HSBC posts surprise capital boost but rules out dividend hike, buybacks

Sumeet Chatterjee and Lawrence White

* Q1 profit before tax $5 bln versus $6.1 bln a year ago

* CET1 ratio at 14.3 pct vs 13.7 pct consensus

* CFO says U.S. deferred prosecution affects capital plans

* London shares rise more than 3 percent

(Adds London share reaction, Brexit comment)

HONG KONG/LONDON, May 4 (Reuters) - HSBC Holdings Plc

reported a better than expected first-quarter profit

and capital position on Thursday, benefiting from an improved

performance from its core operations and the return of cash from

its U.S. unit.

The bank's common equity tier 1 ratio -- a key measure of

its financial strength -- was 14.3 percent at the end of the

March quarter, up from 11.9 percent in the same period last year

and better than the 13.7 percent expected by analysts.

HSBC's shares rose 3 percent in London on Thursday,

outperforming a 1 percent rise in the STOXX European banks index

and following an earlier 2 percent rise in Hong Kong.

HSBC is still Europe's biggest bank despite slimming down in

recent years. Along with U.S. rivals such as JPMorgan

and Citi, it remains one of a handful of players to offer

retail and investment banking services across the globe.

HSBC Chief Financial Officer Iain Mackay ruled out a fresh

share buyback in the short term as a means of using some of its

excess capital, after the bank said it completed a previously

announced $1 billion share buy-back in April.

"We've just finished one, we need to catch our breath a

little bit," Mackay told Reuters on Thursday.

Mackay also reiterated the bank's stance that it will hold

its dividend steady for now, quashing shareholders' hopes that

the lender's robust capital levels would see it boost payouts.

HSBC is expected to receive a further capital boost as it

repatriates some $8 billion currently stuck in its U.S.

subsidiary, following approval by the Federal Reserve last year

of its plans to begin the process.

Mackay however said the bank's deferred prosecution

agreement with the U.S. Department of Justice may complicate

those plans, confirming a Reuters report last September.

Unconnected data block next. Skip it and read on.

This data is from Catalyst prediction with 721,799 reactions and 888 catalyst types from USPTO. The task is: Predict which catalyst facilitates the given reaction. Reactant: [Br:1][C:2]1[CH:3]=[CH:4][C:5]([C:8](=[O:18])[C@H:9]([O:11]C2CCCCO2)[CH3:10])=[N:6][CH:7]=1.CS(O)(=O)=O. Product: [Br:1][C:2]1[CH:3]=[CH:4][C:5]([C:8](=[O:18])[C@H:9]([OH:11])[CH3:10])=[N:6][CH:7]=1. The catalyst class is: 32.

Addressing another of the issues facing major banks, HSBC

Chief Executive Stuart Gulliver said that the bank's previous

estimate that around 1,000 staff would move to Paris following

Britain's vote to leave the EU, was based on a 'hard Brexit'



Shareholders at the bank's annual meeting last week

overwhelmingly voted in favour of re-electing Gulliver to the

lender's board, in an affirmation of his strategy in recent

years to shrink and refocus the bank.

Gulliver and outgoing Chairman Douglas Flint have sought to

unwind much of the empire-building of their predecessors since

their appointments in 2010 - a response to a tough environment

of low interest rates and increased regulation.

Flint will be replaced by AIA Group boss Mark

Tucker in October, while Gulliver is due to leave next


HSBC said pretax profit for the first three months of the

year fell to $5 billion, down from $6.1 billion a year ago but

better than the $4.3 billion expected on average by analysts

according to the bank's own survey.

The profit decline was due to a change in the accounting

treatment of the fair value on its debt and because its year-ago

earnings included the operating results of the Brazil business

that it sold in July, HSBC said.

Revenue in the quarter dropped 13 percent to $13 billion.

However, the bank's adjusted profit before tax, excluding

the exceptional items, rose 12 percent in the quarter to $5.9


In the first quarter HSBC said it had increased customer

lending by 17 percent over the same period last year and assets

under management by 15 percent in China's Pearl River Delta, a

key plank of the management duo's strategy to refocus on Asia.

Reuters reported earlier this month the bank's progress in

attracting individual customers in the region has been slower

than planned.

In response to a question on the matter, HSBC's Mackay said

the bank is not close to where it wants to be on that growth but

is making good progress expanding loans and mortgages.

(Reporting by Sumeet Chatterjee and Lawrence White; Editing by

Edwina Gibbs and Keith Weir)